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How to Buy a Car for Under $1000

Decent cars under $1000 are hard to find, but it can be done.

Published October 2, 2017

Cars are expensive – even a basic ride can saddle you with a hefty monthly payment. Wouldn’t you like to beat the system and score a cheap vehicle? Finding decent transportation for under $1000 isn’t easy, but it can be done. You just need a little ingenuity – that, and low standards. The cars you pick up for under a grand aren’t going to win any beauty pageants, but they will get you from point A to point B.

Where to Look for cars under $1000

Whether you’re shopping for a new shirt or a new mate, online is the place to look; cars are no exception. Many classified websites have an auto section. The key to narrowing down your search is simply to select a price limit of under $1000. Some websites will have a drop-down menu for this, while others require you to manually type it in a search box.

If you’re handy, you may also want to check out the “non-running parts car” section of the website. Or, you can type in the keywords “mechanic’s special.” Both tactics have been known to uncover automotive gold.

Once you’ve got the search criteria dialed in, your computer screen should begin to populate with dirt-cheap hoopties.

Have Reasonable Expectations

Any car with a price tag below $1000 is going to be hideous. Period. Expect peeling paint and rust spots. You can also expect certain things not to work, or be completely M.I.A. For example, a cheapo car may be missing the radio, or have a passenger side window that won’t roll down. All inconveniences you can live with – or you’ll have to learn to live with – driving a cut-rate car.

Also, expect to get a little dirt under your nails. Cars for under $1000 are going to need work here and there. But this can be a good thing – repairs can be a bonding experience between you and your clunker.

Take Your Time

Most cars under $1000 are junk, plain and simple. Be prepared to kiss a lot of toads (or in this case, take a lot of test drives) before you find your prince. Take your time searching for the right one. If the first, fifth or twentieth car doesn’t work out, don’t give up. The beater car market is always replenishing. Eventually, you’ll find the rust bucket of your dreams (or nightmares).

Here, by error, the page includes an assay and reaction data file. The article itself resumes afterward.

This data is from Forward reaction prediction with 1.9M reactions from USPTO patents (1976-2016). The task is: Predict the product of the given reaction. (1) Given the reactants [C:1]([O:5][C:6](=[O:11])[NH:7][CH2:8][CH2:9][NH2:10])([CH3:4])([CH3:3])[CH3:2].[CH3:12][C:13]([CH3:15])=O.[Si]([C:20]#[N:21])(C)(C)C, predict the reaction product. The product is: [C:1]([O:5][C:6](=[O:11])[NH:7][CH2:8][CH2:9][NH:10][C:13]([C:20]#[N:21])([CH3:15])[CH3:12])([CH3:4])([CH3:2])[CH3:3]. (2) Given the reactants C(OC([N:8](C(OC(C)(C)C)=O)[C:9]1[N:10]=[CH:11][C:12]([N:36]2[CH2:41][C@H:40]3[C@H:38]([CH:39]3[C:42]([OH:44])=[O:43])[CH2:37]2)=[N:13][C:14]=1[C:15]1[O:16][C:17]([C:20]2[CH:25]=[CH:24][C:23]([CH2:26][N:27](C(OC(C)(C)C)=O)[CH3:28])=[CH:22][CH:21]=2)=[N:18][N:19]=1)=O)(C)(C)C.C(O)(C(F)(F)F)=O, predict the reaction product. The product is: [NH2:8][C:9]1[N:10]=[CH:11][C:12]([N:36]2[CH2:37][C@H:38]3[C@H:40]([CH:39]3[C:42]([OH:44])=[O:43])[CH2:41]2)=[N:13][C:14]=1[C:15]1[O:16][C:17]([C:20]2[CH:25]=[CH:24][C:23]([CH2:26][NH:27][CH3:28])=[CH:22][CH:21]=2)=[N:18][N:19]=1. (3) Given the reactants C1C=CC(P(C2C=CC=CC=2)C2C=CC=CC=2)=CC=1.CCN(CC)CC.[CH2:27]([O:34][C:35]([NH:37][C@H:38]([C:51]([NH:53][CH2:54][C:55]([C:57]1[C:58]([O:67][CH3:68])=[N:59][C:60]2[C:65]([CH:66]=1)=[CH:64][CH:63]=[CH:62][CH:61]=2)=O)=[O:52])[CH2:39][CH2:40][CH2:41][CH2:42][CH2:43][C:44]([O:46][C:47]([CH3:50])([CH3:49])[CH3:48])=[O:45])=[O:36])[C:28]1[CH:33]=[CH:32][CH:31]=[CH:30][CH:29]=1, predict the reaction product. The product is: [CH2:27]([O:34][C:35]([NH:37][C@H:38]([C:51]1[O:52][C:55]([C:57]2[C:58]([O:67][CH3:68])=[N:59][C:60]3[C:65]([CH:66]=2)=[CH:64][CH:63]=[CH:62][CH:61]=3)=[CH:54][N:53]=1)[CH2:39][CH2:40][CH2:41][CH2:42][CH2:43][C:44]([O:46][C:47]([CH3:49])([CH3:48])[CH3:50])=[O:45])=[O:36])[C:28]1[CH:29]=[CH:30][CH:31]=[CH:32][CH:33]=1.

What to Look for

If you’re going to venture into junker land, you need to know what to look for and what to avoid.

  • Drivetrain performance. The most important part of a cheap car is how it runs. Pay close attention to the engine and transmission, as well as the differential (if equipped). Inspect the engine for overheating (watch the temperature gauge), abnormal noises or rough running. Make sure the transmission shifts smoothly and doesn’t make any weird noises. Same goes for the differential: make sure it sounds good and doesn’t bind up.
  • Fluid Condition. The oil might not be the cleanest on a bargain car and that’s fine – but there should be oil in it. A vehicle without oil on the dipstick is a no-go. The oil should also be free from intermix and contamination. Look for signs of extreme neglect, such as sludge and varnish on the oil dipstick and in the oil fill cap. The same rules apply the coolant and transmission fluid. The coolant and transmission fluid should both be completely full since they don’t “burn off” like engine oil. Both should be free of intermix and contamination and look somewhat clean. The transmission fluid should not be black or smell burnt.
  • Fluid leaks. Leaks aren’t necessarily a deal breaker on a cheap car. Minor to moderate engine oil leaks can be kept topped off as needed. Coolant and transmission leaks, however, are a different story. Since they must be tended to immediately, a vehicle with coolant or transmission leaks should be a pass.
  • Tire condition. Worn tires can cost more than the purchase price of your beater car. Make sure the tires have a moderate amount of tread left. A tread depth of at least 4/32” is more than reasonable on a sub-thousand-dollar car.
  • Clean title. When you’re buying a high dollar car, it’s imperative that the title be clean. That’s not always the case with cheap cars. A salvaged vehicle is one that has sustained collision damage that would cost more to repair than the vehicle is worth. Since old clunkers aren’t worth much to begin with, it only takes a minor fender bender to render the vehicle salvaged. Ask the owner why the vehicle was salvaged and look for signs of collision repair.
  • Collison damage. Whether the vehicle is salvaged or not, you’ll want to look for signs of collision damage and repair. A vehicle that has incurred frame damage is worthless at any price.
  • Vehicle age. It’s wise to pick a vehicle built after 1996. This was the first-year onboard diagnostics II (OBDII) became mandatory in all vehicles. The standardization of OBDII made vehicles more reliable and easier to work on.

Owning a cheap car isn’t just a choice, it’s a lifestyle. While others are falling victim to consumerism, you’re sticking it to the man. And that’s something to be proud of.

 

 

 

 

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